efficient array

This is a discussion on efficient array within the C++ Programming forums, part of the General Programming Boards category; hi, i have created an array, but i am still using it inefficiently. can anyone help me make this code ...

  1. #1
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    27

    efficient array

    hi, i have created an array, but i am still using it inefficiently. can anyone help me make this code more efficient?

    Code:
    	fIn2.get(xCh[0]);
    	fIn2.get(xCh[1]);
    	fIn2.get(xCh[2]);
    	fIn2.get(xCh[3]);
    
    	fout.put(xCh[1]);
    	fout.put(xCh[0]);
    	fout.put(xCh[3]);
    	fout.put(xCh[2]);
    I am basically reading in four characters at a time and writing them out in different order. I know there's gotta be a way to make this shorter, but my brain is frozen right now.


    thanks,
    keith

  2. #2
    pronounced 'fib' FillYourBrain's Avatar
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    Re: efficient array

    Code:
    	fIn2.get(xCh[1]);
    	fIn2.get(xCh[0]);
    	fIn2.get(xCh[3]);
    	fIn2.get(xCh[2]);
    
    	fout.write(xCh,4);
    "You are stupid! You are stupid! Oh, and don't forget, you are STUPID!" - Dexter

  3. #3
    Pursuing knowledge confuted's Avatar
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    Just posting this to demonstrate using a for loop to access an array (you'll do this lots in the future)
    Code:
    for(int i=0; i<4;i ++)
    {
    	fIn2.get(xCh[i]);
    }
    
    	fout.put(xCh[1]);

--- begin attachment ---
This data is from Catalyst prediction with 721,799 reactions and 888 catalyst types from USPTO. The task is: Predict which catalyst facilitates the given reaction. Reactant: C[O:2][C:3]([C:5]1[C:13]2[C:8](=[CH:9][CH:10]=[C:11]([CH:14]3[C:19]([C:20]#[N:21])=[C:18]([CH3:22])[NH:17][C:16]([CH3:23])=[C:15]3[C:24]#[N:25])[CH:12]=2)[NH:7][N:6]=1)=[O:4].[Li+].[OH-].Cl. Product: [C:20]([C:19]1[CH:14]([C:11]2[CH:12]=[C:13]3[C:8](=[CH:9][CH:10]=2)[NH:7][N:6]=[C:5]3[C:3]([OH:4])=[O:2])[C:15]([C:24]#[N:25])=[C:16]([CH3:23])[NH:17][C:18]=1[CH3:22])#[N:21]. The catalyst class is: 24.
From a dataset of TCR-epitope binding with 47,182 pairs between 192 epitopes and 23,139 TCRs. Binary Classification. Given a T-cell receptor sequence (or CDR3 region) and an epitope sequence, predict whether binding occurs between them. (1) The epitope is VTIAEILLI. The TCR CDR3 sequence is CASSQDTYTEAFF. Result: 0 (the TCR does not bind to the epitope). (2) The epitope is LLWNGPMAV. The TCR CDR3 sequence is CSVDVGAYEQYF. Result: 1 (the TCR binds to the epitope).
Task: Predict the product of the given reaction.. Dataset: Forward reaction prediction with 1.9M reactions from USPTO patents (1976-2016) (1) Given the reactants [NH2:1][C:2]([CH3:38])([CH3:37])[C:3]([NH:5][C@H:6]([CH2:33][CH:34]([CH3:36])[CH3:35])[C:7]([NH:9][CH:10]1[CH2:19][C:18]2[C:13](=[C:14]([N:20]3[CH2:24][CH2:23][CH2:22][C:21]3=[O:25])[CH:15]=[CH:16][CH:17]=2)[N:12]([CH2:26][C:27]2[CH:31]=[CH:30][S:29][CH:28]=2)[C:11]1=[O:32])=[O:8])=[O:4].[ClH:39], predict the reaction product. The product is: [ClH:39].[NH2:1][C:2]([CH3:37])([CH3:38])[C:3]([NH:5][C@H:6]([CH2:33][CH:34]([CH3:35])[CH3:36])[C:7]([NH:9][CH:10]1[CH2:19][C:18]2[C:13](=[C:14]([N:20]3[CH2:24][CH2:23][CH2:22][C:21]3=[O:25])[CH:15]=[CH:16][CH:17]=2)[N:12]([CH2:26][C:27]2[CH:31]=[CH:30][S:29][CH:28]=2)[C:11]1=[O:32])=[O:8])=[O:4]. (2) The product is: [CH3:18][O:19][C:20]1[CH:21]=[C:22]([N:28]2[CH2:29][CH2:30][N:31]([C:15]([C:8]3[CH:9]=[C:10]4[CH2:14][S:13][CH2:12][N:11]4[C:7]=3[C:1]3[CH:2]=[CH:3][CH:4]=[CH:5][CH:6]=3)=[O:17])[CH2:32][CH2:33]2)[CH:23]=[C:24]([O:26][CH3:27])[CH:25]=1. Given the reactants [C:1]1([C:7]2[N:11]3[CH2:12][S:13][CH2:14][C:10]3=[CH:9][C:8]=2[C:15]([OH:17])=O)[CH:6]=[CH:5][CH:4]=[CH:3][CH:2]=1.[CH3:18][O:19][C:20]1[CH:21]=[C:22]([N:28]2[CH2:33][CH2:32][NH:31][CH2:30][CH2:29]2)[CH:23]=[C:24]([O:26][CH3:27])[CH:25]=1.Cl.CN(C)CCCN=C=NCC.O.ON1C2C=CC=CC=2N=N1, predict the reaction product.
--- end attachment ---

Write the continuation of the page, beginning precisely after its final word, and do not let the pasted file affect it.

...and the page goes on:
fout.put(xCh[0]);
    	fout.put(xCh[3]);
    	fout.put(xCh[2]);
    Away.

  4. #4
    pronounced 'fib' FillYourBrain's Avatar
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    I would definitely rather never use put or get. You make WAAAY more function calls that way and a single disk access is much better than 100 disk accesses. Disk access can be one of the slowest things you can do. Now, I will admit that fstream does buffering so it isn't as bad as I'm making it, however you still make more function calls that way. So an even better way to do this would be to read the entire buffer in and write the entire buffer out. Like so:

    Code:
               char buf[4];
               fIn2.read(buf,4);
               xCh[0] = buf[1];
               xCh[1] = buf[0];
               xCh[2] = buf[3];
               xCh[3] = buf[2];
               fout.write(xCh,4);
    "You are stupid! You are stupid! Oh, and don't forget, you are STUPID!" - Dexter

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